First Selectman Natalie Ketcham is once again offering testimony to the state’s Public Utilities Regulatory Authority regarding Connecticut Light & Power Co. and its storm response.
This time, Ms. Ketcham is responding to PURA’s investigation of, among other things, the public utility companies’ emergency management best practices.
Ms. Ketcham focused her written testimony on the best practices of Western Massachusetts Electric Co. (WMECo), which is part of the Northeast Utilities system (CL&P is in this system). She related that when the Oct. 29 Superstorm Sandy whipped through town, tree damage was extensive and power restoration by CL&P “was tortuously slow.”
Ninety-eight percent of the town was without power, and by Nov. 5, power outage was still approximately 20%, she wrote. At this point, CL&P replaced the crews in town with crews from Western Massachusetts Electric Co.
“That is when we started to see real progress in power restoration, and within 24 hours we were down to single outages,” Ms. Ketcham reported.
She attributed the performance by the Massachusetts company as due, in part, “to two different ways of handling an outage, which can be used as a model for CL&P.” She pointed to this power company’s cross-training of crews and its decentralized operations plan.
A common frustration in the outages following last year’s Tropical Storm Irene and Alfred, the October nor’easter, was the lack of coordination in the assignment of line and tree crews, Ms. Ketcham said. She elaborated that “typically,” line crews were dispatched when trees crews were needed first to clear downed trees and roads blocked by debris and wires.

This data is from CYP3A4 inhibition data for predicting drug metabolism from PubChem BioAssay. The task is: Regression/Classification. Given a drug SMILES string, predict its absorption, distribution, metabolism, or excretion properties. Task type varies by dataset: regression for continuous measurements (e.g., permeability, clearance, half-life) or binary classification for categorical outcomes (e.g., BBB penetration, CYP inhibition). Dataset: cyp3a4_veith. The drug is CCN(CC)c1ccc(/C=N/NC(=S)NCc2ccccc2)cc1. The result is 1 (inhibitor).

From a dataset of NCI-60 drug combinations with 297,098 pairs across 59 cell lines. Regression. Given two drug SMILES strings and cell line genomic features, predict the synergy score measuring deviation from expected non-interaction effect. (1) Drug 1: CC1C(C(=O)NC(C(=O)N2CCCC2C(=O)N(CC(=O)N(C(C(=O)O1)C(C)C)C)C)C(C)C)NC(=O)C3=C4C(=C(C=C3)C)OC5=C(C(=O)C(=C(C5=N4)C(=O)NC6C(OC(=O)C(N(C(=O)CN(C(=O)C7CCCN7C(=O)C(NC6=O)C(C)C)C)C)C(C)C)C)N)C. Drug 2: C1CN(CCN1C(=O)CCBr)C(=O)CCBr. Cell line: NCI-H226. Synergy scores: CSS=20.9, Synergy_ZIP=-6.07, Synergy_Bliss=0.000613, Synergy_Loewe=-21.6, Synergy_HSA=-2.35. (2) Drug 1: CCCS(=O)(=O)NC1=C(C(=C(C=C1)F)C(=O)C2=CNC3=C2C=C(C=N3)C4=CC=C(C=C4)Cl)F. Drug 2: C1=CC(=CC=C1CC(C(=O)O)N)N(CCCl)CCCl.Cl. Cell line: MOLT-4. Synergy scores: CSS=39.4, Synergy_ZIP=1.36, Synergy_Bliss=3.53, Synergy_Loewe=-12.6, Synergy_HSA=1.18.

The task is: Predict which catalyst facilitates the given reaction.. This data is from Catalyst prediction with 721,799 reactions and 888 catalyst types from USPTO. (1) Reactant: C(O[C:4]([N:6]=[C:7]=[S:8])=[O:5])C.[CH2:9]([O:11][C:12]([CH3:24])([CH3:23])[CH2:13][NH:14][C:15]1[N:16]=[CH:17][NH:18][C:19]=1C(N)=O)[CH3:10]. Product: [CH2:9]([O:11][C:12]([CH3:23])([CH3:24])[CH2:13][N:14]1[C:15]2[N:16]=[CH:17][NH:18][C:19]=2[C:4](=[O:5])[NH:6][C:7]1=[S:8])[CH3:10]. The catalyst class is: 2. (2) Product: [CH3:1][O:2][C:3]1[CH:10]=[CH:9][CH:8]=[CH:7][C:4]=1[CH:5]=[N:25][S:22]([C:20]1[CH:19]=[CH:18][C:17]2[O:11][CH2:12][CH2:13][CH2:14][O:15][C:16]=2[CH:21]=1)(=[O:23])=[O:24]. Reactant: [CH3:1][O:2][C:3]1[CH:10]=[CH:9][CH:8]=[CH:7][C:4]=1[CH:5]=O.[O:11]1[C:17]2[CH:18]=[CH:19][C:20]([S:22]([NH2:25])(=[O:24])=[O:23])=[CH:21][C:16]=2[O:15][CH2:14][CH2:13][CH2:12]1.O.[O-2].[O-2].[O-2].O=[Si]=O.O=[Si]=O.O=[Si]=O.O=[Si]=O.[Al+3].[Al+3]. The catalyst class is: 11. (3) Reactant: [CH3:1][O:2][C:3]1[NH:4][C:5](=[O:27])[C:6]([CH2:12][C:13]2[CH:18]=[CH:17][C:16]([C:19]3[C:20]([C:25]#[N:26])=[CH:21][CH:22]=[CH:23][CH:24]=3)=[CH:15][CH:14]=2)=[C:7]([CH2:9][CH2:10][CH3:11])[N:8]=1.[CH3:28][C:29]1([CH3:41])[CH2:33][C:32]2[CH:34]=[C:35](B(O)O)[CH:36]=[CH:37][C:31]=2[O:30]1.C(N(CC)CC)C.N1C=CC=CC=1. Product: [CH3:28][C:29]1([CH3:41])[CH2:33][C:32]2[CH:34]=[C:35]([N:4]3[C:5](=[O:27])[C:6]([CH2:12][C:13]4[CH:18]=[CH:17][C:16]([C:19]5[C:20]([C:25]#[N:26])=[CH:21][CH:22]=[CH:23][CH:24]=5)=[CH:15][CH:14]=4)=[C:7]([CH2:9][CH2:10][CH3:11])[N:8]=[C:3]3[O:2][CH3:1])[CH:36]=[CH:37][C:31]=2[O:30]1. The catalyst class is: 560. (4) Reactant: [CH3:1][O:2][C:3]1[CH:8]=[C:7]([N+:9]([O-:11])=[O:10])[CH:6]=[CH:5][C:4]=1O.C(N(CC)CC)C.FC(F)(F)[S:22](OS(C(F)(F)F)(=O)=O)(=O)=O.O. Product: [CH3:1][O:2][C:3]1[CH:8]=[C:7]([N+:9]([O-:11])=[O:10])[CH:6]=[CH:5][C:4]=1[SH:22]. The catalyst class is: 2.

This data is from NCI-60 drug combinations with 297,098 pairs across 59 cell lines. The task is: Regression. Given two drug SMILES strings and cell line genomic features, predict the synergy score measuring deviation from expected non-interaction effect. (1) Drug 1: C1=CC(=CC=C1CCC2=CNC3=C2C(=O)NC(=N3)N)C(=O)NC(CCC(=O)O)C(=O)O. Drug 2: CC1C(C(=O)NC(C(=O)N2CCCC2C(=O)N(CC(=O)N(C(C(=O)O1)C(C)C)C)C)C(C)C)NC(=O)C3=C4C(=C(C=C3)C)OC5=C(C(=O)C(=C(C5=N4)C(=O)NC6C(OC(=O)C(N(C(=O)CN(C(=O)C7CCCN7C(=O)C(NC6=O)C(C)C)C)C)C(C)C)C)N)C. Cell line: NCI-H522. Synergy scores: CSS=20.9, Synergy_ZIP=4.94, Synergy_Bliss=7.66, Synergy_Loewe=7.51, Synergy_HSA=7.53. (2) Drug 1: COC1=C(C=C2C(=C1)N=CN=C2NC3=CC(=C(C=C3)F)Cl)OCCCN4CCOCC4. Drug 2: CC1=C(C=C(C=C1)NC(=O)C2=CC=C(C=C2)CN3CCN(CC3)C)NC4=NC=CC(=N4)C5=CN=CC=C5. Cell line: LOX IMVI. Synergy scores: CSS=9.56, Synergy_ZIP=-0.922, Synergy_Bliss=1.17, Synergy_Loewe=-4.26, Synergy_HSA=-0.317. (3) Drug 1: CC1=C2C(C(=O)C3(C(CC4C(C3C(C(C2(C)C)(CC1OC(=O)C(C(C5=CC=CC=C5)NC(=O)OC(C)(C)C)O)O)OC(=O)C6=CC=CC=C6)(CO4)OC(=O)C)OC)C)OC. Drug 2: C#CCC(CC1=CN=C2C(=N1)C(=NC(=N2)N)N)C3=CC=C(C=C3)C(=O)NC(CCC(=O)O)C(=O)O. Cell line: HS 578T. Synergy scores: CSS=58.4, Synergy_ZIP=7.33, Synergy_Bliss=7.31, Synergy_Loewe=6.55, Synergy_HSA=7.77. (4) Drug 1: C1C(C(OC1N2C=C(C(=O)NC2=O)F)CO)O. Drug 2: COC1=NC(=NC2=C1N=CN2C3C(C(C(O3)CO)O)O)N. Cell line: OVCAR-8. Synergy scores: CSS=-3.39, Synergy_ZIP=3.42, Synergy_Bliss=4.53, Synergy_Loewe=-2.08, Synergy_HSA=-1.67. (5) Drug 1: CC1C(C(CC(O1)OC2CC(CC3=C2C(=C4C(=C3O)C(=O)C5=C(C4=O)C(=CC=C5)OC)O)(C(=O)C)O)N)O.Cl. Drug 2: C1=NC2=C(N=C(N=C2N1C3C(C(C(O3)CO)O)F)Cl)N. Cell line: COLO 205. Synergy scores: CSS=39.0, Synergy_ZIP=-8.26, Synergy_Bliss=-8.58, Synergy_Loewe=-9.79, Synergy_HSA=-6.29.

WMECo solved this problem by cross-training its employees to be certified in both line and tree work, she said, so they are prepared to go to work immediately when arriving on scene.
“It should be emulated by CL&P, which would vastly improve the efficiency and effectiveness of their existing crew strength,” she wrote.
WMECo has a decentralized command and control operations plan similar to that used by emergency services, Ms. Ketcham said. A senior management employee was assigned to oversee multiple towns, and individual towns each had an operations supervisor who had the authority and autonomy to control the crews assigned within the town, she said.
“This control of the situation contrasts sharply with CL&P’s insistence on running the operation from Local Area Work Centers out of town, which in our experience leads to confusion, misinformation, duplication, inefficiency, and waste of very valuable time,” Ms. Ketcham said.
She called PURA’s investigation into best practices a “very wise approach to our state’s keen overriding interest in better emergency response from our own public utilities. If other states have a model that works better, why not emulate it?” she asked.